ნასესხობათა ინტეგრაცია წალკურ ურუმულში

Abstract
Many ethnic groups live on the territory of Georgia and among them are Greeks. The history of migration of the Greeks started two centuries ago according to the Andriapolis Peace treaty, which was signed between the Russian Empire and the Ottoman Empire. There were two groups of Greeks – Pontic and Turkish-speaking Greeks. Turkish-speaking Greeks settled in the southern part of Georgia, in particular in the Tsalka region. The language they speak is one of the dialects of the Turkish language and it is called as Urum language. Urum is a very interesting socio-linguistic phenomenon. Having lived for a long time in Soviet Georgia, the Russian language had a strong influence on Urum and this is not surprising, since the Greeks were educated in Russian schools and during the Soviet era, Russian was, in fact, the state language. The paper presents an analysis of how lexical units borrowed from Russian are integrated into Urum. The study based on the corpus data of Turkish-speaking Greeks revealed the main strategy of assimilation of foreign lexical units: In general, borrowings obey the grammar norms of the Urum language, which facilitates the process of integration of nouns and verbs. Nowadays Urum language includes several linguistic lexical layers and therefore it can be considered as a “mixed” language. During the Soviet period, Russian clichés became stronger in the speech of the Urums. Although, there are some examples when Urum people use in their conversation whole phrases or even sentences from Russian without any adaptation. A small number of Georgian, Azerbaijani and Greek lexical units were observed as well.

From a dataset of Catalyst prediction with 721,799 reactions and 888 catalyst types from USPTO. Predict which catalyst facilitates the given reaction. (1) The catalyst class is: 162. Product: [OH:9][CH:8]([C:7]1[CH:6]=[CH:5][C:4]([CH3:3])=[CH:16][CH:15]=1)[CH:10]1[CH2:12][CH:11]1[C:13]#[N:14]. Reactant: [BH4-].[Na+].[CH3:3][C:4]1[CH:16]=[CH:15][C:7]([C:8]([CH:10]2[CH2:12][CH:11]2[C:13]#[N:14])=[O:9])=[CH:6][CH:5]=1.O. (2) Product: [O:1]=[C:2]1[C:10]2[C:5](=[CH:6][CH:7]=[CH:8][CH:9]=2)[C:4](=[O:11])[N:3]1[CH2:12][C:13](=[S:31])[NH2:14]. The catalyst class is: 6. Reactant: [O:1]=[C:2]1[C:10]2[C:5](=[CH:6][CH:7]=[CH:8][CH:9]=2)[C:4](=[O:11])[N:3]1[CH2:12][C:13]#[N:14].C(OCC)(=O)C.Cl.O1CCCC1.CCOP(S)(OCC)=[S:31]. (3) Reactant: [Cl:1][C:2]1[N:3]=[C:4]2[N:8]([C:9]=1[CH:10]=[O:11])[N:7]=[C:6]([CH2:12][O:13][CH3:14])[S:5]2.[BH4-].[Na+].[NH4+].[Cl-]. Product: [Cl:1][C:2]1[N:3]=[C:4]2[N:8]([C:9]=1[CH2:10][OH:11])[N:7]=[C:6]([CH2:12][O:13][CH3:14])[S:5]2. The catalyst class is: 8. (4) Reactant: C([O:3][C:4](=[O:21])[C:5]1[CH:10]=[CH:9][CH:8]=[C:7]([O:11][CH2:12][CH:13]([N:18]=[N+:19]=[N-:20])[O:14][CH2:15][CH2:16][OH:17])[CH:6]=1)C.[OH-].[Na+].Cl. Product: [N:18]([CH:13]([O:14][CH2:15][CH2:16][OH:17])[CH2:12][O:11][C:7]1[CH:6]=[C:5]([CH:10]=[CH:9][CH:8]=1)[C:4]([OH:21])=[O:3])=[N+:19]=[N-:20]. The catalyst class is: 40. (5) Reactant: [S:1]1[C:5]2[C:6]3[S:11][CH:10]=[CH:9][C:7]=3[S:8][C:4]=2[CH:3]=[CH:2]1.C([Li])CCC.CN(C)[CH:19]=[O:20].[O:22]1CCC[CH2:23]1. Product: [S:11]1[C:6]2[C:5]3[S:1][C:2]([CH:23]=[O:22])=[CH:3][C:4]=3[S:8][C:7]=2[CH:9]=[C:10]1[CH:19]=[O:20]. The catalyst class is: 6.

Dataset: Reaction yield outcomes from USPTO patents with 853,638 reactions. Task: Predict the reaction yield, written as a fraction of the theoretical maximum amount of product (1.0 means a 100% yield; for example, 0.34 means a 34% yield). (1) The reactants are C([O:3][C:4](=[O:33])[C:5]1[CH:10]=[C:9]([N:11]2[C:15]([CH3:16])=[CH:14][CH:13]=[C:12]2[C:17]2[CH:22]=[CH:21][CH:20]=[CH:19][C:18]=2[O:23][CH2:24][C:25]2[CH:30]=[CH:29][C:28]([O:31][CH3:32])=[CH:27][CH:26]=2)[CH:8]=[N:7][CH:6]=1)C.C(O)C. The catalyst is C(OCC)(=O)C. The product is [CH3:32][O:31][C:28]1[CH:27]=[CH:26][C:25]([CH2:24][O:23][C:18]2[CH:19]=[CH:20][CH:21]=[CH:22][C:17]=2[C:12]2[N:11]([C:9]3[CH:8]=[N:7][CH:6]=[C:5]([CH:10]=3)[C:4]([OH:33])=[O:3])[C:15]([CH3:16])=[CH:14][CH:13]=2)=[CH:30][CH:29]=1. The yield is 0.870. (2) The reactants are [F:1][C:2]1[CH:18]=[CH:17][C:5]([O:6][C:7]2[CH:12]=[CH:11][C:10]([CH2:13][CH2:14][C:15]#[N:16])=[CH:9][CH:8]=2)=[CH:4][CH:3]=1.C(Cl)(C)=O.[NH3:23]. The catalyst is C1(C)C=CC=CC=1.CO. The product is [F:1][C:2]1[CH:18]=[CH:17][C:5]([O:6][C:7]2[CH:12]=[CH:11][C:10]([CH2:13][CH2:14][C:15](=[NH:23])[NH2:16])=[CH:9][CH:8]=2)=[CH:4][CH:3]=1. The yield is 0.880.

Description
Keywords
სახელის სესხება, ზმნის სესხება, ნასესხობათა ინტეგრაცია, ურუმული, Noun Borrowings, Verb Borrowing, Integration of Borrowings, Urum
Citation
აკადემიკოს კონსტანტინე წერეთლის დაბადებიდან მე-100 წლისთავისადმი მიძღვნილი საერთაშორისო კონფერენცია, თეზისები, 2021, გვ.: 285-288/ INTERNATIONAL CONFERENCE DEDICATED TO THE CENTENARY OF THE BIRTH OF ACADEMICIAN KONSTANTINE TSERETELI, ABSTRACTS, p.: 285-288